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Thread: English to Russian

  1. #41
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    [quote=Chancellor Kremlin]
    Quote Originally Posted by "Оля":lvy4uu3d
    Автобусная остановка
    Why does it change? What does остановка mean?[/quote:lvy4uu3d]
    There's no explanation. We just use остановка for a bus. It means "a stop". Станция refers to the railway, and that's how it is.

    But станция has also other meaning, for example "станция переливания крови" (blood transfusion post).
    In Russian, all nationalities and their corresponding languages start with a lower-case letter.

  2. #42
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    [quote=Chancellor Kremlin]
    [quote="Оля":23sg2fxu]Автобусная остановка[/quote]

    Why does it change? What does остановка mean?
    [/quote:23sg2fxu]

    Because 'bus' in 'bus station' is an ajective and adjectives ( in nominative case... ) end with -ая -ое -ый and like.
    [url="http://www.google.co.uk/search?hl=ru&q=bus+bus+station+adjective"]http://www.google.co.uk/search?hl=ru&q= ... +adjective[/url]
    Russian is tough, let’s go shopping!

  3. #43
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    Hey,

    I am reading about names and intimate forms of names, such as Наталья - Наташа, or Иван - Ваня and so on and was wondering. Is my name, Юрий, the intimate form of something else (and if yes then of what?) or is there an intimate form of Юрий?

    Thanks.

  4. #44
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    Quote Originally Posted by Chancellor Kremlin
    Is my name, Юрий, the intimate form of something else (and if yes then of what?) or is there an intimate form of Юрий?
    Юрий is not an intimate form. The intimate form of Юрий is Юра (Yura).
    In Russian, all nationalities and their corresponding languages start with a lower-case letter.

  5. #45
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    [quote=Оля]
    Quote Originally Posted by "Chancellor Kremlin":359t40xt
    Is my name, Юрий, the intimate form of something else (and if yes then of what?) or is there an intimate form of Юрий?
    Юрий is not an intimate form. The intimate form of Юрий is Юра (Yura).[/quote:359t40xt]

    Thanks. And out of curiosity, how popular or prevalent is the name Юрий in Russia?

  6. #46
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    Quote Originally Posted by Chancellor Kremlin
    Thanks. And out of curiosity, how popular or prevalent is the name Юрий in Russia?
    It's modern and common.
    In Russian, all nationalities and their corresponding languages start with a lower-case letter.

  7. #47
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    [quote=Оля]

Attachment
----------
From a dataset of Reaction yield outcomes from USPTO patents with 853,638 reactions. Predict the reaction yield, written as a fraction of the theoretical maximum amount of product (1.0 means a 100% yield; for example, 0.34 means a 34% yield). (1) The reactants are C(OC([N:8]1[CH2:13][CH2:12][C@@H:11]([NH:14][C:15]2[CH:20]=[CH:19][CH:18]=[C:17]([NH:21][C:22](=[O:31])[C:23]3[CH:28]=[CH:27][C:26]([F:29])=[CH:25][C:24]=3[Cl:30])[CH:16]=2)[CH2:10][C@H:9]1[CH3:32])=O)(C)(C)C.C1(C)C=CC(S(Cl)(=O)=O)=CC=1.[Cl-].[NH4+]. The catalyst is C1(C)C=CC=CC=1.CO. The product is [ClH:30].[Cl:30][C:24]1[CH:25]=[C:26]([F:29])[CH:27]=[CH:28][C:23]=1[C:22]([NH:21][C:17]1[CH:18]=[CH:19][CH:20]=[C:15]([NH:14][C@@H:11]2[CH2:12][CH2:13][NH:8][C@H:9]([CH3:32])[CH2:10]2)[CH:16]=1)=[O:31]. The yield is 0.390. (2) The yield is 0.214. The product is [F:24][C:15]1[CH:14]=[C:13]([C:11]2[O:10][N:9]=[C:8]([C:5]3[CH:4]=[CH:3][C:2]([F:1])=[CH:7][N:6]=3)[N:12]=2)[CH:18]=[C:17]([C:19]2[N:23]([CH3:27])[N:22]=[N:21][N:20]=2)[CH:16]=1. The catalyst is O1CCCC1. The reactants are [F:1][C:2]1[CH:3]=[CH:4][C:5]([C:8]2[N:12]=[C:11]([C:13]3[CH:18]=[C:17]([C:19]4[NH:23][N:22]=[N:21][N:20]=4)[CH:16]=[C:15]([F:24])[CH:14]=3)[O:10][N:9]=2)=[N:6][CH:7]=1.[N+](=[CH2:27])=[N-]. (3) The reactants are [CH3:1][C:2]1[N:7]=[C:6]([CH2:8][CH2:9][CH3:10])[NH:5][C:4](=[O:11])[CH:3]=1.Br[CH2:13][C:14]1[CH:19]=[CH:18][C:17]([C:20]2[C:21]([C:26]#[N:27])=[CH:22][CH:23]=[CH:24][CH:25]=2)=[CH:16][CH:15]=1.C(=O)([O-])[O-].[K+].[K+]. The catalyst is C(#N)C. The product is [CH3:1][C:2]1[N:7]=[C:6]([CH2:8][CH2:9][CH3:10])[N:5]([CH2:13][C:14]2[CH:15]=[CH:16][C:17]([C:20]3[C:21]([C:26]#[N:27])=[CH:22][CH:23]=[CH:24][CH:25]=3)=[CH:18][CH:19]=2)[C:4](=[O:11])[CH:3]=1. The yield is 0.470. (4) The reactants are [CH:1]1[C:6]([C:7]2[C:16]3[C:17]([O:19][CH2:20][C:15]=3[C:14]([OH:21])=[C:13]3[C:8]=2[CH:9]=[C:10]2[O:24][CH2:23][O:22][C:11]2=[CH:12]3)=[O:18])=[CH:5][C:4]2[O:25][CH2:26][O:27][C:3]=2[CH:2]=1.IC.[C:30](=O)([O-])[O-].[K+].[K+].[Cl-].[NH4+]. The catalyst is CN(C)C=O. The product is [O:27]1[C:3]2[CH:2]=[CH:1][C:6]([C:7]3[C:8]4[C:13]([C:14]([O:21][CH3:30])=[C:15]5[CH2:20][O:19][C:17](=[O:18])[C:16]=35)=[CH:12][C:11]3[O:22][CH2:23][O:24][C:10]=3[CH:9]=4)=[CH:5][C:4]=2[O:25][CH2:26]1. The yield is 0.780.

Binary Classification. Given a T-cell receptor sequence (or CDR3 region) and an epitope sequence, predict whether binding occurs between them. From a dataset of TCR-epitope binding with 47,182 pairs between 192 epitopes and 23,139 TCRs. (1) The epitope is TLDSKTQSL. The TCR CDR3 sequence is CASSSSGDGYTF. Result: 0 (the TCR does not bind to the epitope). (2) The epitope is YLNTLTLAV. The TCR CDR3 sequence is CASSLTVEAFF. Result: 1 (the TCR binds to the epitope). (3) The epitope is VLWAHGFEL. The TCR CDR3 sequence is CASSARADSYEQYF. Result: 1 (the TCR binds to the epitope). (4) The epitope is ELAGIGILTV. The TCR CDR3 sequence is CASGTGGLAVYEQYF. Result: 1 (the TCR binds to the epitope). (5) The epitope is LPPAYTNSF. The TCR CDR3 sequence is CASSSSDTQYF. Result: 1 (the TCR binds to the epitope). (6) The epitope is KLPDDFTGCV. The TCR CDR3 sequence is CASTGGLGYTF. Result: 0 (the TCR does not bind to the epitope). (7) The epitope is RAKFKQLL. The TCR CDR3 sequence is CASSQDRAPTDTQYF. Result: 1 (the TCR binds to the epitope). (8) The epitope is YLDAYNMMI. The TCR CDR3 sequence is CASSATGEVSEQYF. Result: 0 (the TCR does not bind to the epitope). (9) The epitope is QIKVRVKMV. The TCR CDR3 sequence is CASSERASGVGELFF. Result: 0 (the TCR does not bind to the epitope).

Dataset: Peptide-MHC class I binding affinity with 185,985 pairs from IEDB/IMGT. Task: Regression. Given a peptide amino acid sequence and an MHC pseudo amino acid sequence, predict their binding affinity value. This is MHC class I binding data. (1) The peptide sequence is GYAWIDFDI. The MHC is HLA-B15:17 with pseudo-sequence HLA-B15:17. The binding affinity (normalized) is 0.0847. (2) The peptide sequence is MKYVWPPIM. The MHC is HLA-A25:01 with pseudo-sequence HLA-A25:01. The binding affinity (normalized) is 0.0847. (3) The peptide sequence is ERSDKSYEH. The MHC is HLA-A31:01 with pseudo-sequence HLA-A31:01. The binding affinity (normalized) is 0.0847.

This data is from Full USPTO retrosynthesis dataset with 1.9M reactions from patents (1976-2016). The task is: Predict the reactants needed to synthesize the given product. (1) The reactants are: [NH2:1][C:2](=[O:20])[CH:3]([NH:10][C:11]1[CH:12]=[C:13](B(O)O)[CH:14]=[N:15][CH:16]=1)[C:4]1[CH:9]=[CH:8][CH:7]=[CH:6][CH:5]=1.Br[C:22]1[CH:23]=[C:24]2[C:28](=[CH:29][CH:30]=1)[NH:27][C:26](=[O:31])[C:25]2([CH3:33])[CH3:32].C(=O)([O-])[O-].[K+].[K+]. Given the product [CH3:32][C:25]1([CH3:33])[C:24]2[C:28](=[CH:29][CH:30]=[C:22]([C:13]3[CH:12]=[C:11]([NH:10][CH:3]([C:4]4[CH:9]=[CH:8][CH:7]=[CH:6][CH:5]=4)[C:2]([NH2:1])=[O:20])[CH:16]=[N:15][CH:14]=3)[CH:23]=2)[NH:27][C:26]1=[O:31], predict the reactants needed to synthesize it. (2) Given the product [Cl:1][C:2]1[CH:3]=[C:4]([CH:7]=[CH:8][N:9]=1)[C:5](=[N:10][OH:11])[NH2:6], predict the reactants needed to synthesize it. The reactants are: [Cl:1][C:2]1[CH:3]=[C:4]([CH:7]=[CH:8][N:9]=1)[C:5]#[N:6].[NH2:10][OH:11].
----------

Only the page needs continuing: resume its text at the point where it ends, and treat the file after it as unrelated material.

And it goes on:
Quote Originally Posted by "Chancellor Kremlin":iw43kt8q
    Thanks. And out of curiosity, how popular or prevalent is the name Юрий in Russia?
    It's modern and common.[/quote:iw43kt8q]

    Thanks Оля!

    Also, im doing a mock exam right now, and wanted to know if the following sentences are gramatically correct:

    я знаю Антона - I know Anton

    Он любит сестру - He loves (his) sister

    У меня нет брата - I have no brother

    Они живут в общежитие - They live in ____________ (what does общежитие mean?)

    У него нет сесту - Don't know what that means. He has no sister? Is it correctly conjugated?

    And are these correct:

    У меня есть одна сестра и один брат ( I have one sister and one brother)

    Моя сестра зовете Анна и мой брат зовете Том (My sister is called Anna and my brother is called Tom - How would you say ''My sisters name is Anna and my brothers name is Tom'' instead?)

    Моя мать англичанка и мой папа немец (My mother is english (F) and my dad is german - are they conjugated correctly and how would I use ''father'' instead, отец?)

    Она живете в Америке Он живете в Францие (She lives in America. He lives in France - I know they are probably conjugated incorrectly in the prepositional)

    Я говорю чут-чут русскй а мне нет знаю немец - (I speak a little Russian but I don't know German).

    спасибо!

  8. #48
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    Quote Originally Posted by Chancellor Kremlin
    я знаю Антона - I know Anton correct

    Он любит сестру - He loves (his) sister correct

    У меня нет брата - I have no brother correct

    Они живут в общежитии - They live in ____________ (what does общежитие mean? dormitory)

    У него нет сестры - Don't know what that means. He has no sister? Is it correctly conjugated?

    Thanks.